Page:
A couple of years prior, Ladakh was a place where the hardiest and most adventure freaks used to travel. It's rugged landscape, and harsh climate barred many tourists as well as traveller to explore this enchanting ex-Buddhist kingdom, and it was generally the road trip enthusiasts, with their trusty Royal Enfield, who fuelled their wanderlust at this mystical land.
In any case, circumstances are different now, and with the prevalence of Ladakh becoming tourists' favourite location, individuals are frequenting this locale in numbers which are unprecedented. The once tranquil and unexplored region is now mapped, and relatively every town, pass and the lake have been explored by the thousands who visit every year which rose issues for those of us who jump at the chance to travel to unexplored and offbeat locations.
Be that as it may, fuss not, there are as yet a couple of shrouded pearls in this excellent piece of land and we are covering such gems in our itineraries to Ladakh region.
DID YOU KNOW? We have two moonlands, One is up in the sky and second is in Lamayuru. Roughly 110 km from Leh towards Srinagar, Lamayuru is a small village in Ladakh, midway between Kargil and Leh on NH1-D, the Srinagar-Leh highway. Moonlike landscapes carved into the Greater Himalayas are its claim to fame.
Yes, it is so alike that moonland and Lamayuru have become synonymous. They even have guest houses named Moonland in Lamayuru! The best view of this 'moonland' is from the top of the meditation hill in Lamayuru. As you get to the top and proceed to the edge, a surreal landscape awaits you!
Another major attraction is the Lamayuru Monastery standing tall at an elevation of 11520 ft. Moreover, this religious monastery is one of the most visited places in Ladakh. Home to almost 150 monks, it lures vacationers as well as spiritual learners who wish to invest some energy at a lovely area amid the holy atmosphere. Believe us, tranquil climate and spectacular location of the monastery is so entrancing that you wouldn’t want to leave.
The second pearl on our list is Turtuk Village which is accessible by road from Hunder village in Nubra valley. On your way, you'd come across the IAF base at Thoise, and gradually experiencing the wide Nubra Valley starts narrowing in, the color of the rocks & mountains gets darker & darker, and the region more & more remote, till it finally bursts out into the verdant & full-of-life Turtuk region. Resembling the Silk route caravans back in the time when this was the trading route between Central asia and TIBET.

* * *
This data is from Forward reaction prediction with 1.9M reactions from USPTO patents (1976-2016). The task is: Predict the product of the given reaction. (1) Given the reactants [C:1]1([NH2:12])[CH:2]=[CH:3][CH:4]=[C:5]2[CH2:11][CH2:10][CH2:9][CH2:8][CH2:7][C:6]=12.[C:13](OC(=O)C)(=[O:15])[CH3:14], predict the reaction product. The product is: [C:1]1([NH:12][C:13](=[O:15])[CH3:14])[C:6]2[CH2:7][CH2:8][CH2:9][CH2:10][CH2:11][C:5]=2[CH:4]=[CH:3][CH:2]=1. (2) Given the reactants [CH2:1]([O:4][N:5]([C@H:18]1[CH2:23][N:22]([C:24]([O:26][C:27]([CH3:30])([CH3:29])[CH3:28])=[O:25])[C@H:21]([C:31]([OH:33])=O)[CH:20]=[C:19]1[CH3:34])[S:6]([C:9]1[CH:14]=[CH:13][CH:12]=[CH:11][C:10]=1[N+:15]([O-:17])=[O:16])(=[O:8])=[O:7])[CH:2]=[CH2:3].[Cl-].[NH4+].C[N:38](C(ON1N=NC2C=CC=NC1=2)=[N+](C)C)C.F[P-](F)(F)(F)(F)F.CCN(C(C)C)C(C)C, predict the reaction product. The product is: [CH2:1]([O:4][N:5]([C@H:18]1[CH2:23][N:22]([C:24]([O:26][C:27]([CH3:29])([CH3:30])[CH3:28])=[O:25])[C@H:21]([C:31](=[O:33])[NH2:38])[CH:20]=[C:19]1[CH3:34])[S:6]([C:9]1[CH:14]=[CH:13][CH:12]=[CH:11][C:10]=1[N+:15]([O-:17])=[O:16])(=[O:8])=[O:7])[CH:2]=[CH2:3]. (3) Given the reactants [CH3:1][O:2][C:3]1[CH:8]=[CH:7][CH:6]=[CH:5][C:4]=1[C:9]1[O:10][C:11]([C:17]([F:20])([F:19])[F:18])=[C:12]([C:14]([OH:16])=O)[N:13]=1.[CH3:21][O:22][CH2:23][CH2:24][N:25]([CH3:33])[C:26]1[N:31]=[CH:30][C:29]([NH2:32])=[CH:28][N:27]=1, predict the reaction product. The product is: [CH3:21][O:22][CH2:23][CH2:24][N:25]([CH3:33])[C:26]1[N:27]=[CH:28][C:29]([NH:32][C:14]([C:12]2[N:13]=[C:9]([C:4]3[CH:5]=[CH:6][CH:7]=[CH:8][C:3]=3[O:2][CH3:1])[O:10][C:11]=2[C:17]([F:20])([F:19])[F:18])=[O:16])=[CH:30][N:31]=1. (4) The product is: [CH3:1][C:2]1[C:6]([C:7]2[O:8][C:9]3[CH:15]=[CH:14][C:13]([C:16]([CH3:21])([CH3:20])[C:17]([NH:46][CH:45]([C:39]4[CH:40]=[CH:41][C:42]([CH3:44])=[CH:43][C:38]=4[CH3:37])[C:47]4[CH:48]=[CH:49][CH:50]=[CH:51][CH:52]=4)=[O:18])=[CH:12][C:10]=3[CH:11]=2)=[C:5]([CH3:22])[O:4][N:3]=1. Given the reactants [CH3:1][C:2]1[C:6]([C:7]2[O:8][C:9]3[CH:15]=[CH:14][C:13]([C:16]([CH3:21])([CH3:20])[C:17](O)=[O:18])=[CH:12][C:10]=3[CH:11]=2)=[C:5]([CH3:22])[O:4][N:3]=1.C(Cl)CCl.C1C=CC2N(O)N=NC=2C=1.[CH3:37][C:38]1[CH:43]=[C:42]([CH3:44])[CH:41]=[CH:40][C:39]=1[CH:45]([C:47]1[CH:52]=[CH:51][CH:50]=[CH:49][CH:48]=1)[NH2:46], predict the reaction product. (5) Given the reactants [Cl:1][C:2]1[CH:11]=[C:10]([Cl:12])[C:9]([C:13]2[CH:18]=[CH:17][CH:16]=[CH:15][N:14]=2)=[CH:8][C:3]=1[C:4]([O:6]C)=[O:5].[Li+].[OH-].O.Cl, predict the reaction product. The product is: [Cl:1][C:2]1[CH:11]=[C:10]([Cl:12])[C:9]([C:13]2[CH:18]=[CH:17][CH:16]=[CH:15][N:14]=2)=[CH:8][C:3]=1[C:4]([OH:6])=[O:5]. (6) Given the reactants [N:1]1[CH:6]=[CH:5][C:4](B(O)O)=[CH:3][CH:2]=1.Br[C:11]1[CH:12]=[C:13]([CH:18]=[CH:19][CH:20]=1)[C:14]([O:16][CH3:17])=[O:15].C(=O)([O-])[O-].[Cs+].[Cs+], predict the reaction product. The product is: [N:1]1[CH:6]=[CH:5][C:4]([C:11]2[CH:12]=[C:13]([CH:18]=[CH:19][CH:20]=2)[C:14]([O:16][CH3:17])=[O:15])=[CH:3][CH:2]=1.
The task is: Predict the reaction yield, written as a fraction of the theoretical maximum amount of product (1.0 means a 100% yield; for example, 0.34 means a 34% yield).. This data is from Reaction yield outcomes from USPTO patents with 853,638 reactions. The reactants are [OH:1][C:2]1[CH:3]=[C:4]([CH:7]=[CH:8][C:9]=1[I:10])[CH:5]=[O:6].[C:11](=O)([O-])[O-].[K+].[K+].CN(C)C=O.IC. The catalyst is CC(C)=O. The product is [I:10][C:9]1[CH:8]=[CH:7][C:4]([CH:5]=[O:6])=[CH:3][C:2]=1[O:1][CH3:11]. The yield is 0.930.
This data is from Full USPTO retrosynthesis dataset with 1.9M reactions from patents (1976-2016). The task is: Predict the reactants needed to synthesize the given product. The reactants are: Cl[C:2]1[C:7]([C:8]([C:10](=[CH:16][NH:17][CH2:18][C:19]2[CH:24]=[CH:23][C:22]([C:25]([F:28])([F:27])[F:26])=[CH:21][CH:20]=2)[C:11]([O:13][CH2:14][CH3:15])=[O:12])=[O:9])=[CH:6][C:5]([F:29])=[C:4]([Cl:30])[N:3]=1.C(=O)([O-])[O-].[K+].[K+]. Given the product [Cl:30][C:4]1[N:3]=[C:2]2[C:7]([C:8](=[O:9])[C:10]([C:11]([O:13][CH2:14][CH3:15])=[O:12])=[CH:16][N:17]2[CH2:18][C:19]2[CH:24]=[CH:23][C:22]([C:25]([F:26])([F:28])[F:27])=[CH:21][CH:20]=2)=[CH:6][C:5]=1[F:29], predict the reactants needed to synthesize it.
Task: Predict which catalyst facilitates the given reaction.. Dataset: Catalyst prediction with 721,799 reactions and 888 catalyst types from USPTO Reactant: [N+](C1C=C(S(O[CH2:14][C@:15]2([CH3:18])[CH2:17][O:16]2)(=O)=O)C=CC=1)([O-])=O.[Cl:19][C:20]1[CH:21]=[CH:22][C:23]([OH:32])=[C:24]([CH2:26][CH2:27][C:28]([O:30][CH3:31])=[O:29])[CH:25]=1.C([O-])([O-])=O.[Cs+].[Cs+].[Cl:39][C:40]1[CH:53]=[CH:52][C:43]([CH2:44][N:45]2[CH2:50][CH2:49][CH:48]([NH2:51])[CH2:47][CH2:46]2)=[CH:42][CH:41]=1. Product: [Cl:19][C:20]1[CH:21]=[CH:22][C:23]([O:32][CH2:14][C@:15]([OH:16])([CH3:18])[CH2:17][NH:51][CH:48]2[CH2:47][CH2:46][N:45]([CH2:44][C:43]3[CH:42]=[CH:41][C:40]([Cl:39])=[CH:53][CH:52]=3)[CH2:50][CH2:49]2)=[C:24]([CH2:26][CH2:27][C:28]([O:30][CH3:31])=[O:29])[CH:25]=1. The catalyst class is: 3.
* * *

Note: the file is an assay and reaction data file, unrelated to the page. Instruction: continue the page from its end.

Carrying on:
The wonderfully warm & hospitable locals with their cherubic European looks - especially the kids will take your heart away.
It is the last Indian village on Indo-Pak border and the Northernmost village in India. Lying on the banks of Shyok River, it is an extremely segregated, military-overwhelmed, and delicate region, as merely ten kilometres ahead is the outskirt or line of control between India and Pakistan.
The region technically falls in Baltistan - the Balti region of Pakistan and was annexed by India during the 1971' war so it is transcendently Muslim, and the general population here communicate in Urdu, Ladakhi, Balti, and Hindi.
Moreover, it is the passage to the Siachen Glacier, with the view of snow-clad pinnacles of Mt. K2, unmistakable in the skyline from the highest point of the town.
One can do a homestay with the locals, see the peaks of Mt. K2 and explore the best quality Apricot orchids nearby. Sounds amazing right?
Trust us, visiting this isolated village will be a great idea as it is one of the last unexplored places in Ladakh and is without a doubt the best place to go if you need to get away from the tourist group and witness a sight that not many individuals have had the benefit of seeing.
**3. Stok Village**
The third gem on our list is none other than Stok. Residing in the Indus Valley at a mere distance of 14km from Leh, Stok is a beautiful town with 300 families living in Ladakhi homes surrounded by poplar trees.
Moreover, it is home to the famous 14th century Stok Monastery where there is a 71 feet seated Gautam Buddha statue which was built between 2012-15.
Another major landmark is the 19th century Stok Palace which is the present residence of the previous royal family of Ladakh. Inside the castle is a museum where the crown, shrine, ceremonial Ladakhi dress and ornaments of the Ladakhi king are well-preserved.
Do you know this village is the starting point and has the base camp for one of the toughest treks in Ladakh, the Stok-Kangri summit? Though it is a tough one but the view from the top is spectacular, unusual, mesmerising.....we're falling short of words to personify the beauty. Let the picture do the talking!
Stok should be on your bucket list while visiting Ladakh where you will get to know the Ladakhi culture, try local cuisine, and interact with locals and hikers around there. Isn't that fun and exciting at the same time?
If these places entice you to explore Ladakh, Shoes On Loose will be your ultimate travel guide. Check out our specially customised Ladakh packages
where you can add these three hidden pearls of Ladakh to make your Ladakh trip a memorable one.
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